Floating rate packages work the opposite way. They are most often pegged to Singapore interbank overnight rate (SIBOR) and are adjusted every 3 to 18 months (depending on the package you choose). The floating packages are typically about 0.4% 0.6% lower in interest rates compared to fixed rate packages. In simple terms, if you expect the rates to go up, you should take the fixed rate. If you think the rates will stay constant or drop a little, go with the floating package.
In reality, most banks no longer offer a purely fixed rate package in today’s rising interest rate environment. Rather, they typically offer a fixed rate for the first three years, before pegging the rate of your mortgage to SIBOR.
5. Don’t Underestimate The Impact Of Renovation And Other Costs
Unfortunately, it is rarely the case where renovation costs end up lower than you expected. Any number of things can go wrong; homeowners get carried away, unexpected issues (like burst pipes) and delays come up or contractors don’t fulfill their promises. Whatever the cause, the result is higher renovation costs. Think about your renovation budget before planning for your home loan. This way, an unplanned issue doesn’t leave you cash strapped. The issues might not even be renovation related. Perhaps your car needs to be replaced or there is a major medical expense. Therefore, you need to ensure you have a healthy cash buffer for the unexpected.
6. Protect Yourself Against The Unexpected
Illness, retrenchment, a disability or even a mid-career change can leave you exposed to a huge loan and monthly repayments. The easy solution is mortgage insurance whereby the amount outstanding on your home loan (or an amount close to it) is covered. So, as the home loan reduces over the years, so does the pay-out from the policy. It is also important to have other insurance so that your family is adequately prepared should something happen to either of the main breadwinners.
7. Shop Around Before Deciding
For your home loan, that is, in addition to shopping for your dream house. The process is – compare your home loan options, apply for a home loan, submit all the relevant documents and get an in-principle approval from the bank. Only then should you commit to buying a new home. Apply with a few different banks as the rates may vary slightly and they usually offer different incentives. Sometimes, a bank you prefer may reject the application. So, it is important to have back up options.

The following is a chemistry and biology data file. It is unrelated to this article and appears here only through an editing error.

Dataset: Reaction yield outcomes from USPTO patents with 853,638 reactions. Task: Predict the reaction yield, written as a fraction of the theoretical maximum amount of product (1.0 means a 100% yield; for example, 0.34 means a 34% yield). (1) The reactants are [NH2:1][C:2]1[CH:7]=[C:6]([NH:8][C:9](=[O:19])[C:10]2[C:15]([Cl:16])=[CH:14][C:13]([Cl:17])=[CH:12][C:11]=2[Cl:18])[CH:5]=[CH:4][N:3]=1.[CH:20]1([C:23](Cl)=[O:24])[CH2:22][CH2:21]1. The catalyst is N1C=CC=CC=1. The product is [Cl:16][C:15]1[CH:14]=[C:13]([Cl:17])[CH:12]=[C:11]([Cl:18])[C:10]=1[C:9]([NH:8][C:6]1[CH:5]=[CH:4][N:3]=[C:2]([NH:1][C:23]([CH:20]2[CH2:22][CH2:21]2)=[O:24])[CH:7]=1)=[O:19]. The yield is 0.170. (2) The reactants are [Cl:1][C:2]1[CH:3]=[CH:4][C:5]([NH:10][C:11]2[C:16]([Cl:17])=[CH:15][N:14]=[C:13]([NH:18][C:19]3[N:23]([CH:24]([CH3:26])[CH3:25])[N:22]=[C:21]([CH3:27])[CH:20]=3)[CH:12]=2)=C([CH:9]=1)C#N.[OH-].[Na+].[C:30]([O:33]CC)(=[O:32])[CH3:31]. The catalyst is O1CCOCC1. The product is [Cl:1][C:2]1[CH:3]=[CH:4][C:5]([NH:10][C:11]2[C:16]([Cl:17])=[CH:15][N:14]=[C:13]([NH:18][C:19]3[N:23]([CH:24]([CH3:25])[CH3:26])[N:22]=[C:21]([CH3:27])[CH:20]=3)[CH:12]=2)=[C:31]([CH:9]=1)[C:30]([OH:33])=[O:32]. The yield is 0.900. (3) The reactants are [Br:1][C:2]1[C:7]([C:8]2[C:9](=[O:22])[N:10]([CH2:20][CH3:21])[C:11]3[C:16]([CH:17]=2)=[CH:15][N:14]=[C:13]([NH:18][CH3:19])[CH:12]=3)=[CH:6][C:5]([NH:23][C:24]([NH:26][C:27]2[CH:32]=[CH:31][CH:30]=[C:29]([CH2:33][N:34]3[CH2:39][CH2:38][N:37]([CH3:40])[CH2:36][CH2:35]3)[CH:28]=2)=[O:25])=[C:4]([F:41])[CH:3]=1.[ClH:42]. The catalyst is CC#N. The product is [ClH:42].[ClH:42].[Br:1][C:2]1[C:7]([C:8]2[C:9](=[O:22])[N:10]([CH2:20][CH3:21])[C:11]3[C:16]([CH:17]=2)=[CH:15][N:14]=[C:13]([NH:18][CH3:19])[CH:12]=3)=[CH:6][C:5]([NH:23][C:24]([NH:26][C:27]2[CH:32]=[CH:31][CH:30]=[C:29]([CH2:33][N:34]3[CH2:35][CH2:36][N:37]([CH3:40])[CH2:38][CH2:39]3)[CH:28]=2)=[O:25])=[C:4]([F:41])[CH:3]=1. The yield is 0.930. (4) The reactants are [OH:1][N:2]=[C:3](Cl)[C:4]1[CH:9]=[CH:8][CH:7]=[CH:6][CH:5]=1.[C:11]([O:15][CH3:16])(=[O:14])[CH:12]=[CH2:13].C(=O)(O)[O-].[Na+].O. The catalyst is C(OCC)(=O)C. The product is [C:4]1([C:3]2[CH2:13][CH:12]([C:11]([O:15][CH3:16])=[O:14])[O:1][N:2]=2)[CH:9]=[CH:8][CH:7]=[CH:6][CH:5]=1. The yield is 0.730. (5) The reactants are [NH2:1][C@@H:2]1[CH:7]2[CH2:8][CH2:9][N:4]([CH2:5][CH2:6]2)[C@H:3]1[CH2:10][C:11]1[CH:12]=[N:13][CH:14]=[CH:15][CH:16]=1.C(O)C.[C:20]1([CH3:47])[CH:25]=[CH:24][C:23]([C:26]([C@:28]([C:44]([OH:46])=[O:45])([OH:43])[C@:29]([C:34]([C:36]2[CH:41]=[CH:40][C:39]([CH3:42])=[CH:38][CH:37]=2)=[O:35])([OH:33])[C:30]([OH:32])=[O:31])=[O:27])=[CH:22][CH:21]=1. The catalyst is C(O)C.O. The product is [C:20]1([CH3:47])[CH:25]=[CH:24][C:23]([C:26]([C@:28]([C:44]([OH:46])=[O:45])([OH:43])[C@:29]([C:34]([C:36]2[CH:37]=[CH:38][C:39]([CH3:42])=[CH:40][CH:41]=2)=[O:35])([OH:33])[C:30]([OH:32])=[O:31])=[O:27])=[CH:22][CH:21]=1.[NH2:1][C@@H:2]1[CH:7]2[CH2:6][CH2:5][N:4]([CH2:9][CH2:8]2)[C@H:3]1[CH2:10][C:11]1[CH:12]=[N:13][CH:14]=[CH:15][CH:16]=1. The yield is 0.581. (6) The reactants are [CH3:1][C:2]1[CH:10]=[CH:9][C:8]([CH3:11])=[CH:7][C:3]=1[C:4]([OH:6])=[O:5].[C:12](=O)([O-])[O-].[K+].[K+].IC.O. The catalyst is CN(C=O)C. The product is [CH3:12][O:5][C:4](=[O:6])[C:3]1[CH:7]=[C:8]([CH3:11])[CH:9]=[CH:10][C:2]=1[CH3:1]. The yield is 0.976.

You Are All Set
The most important part of buying a home is the planning. Spend as much time as you can on thinking about every eventuality. And when you eventually move in, all you have to do simply enjoy your dream home.
If you found this article helpful, 99.co recommends 9 milestones to hit before you buy your first condo [July 2018 update] and 9 biggest time-wasters when buying a resale flat
This article was first published on SingSaver.
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SingSaver is Singapore’s #1 personal finance comparison platform. Launched in May 2015, SingSaver is committed to helping Singaporeans find the right credit cards, personal loans, and other financial products with easy-to-use self-serve comparison tools. In a constantly changing financial landscape, SingSaver strives to provide the most up-to-date accurate data and personal finance guides. Our mission is not only to help Singaporeans find the right financial products, but to empower everyone to make sound financial decisions.
If you’re ready for your dream home, you can also find it on Singapore’s largest property portal 99.co.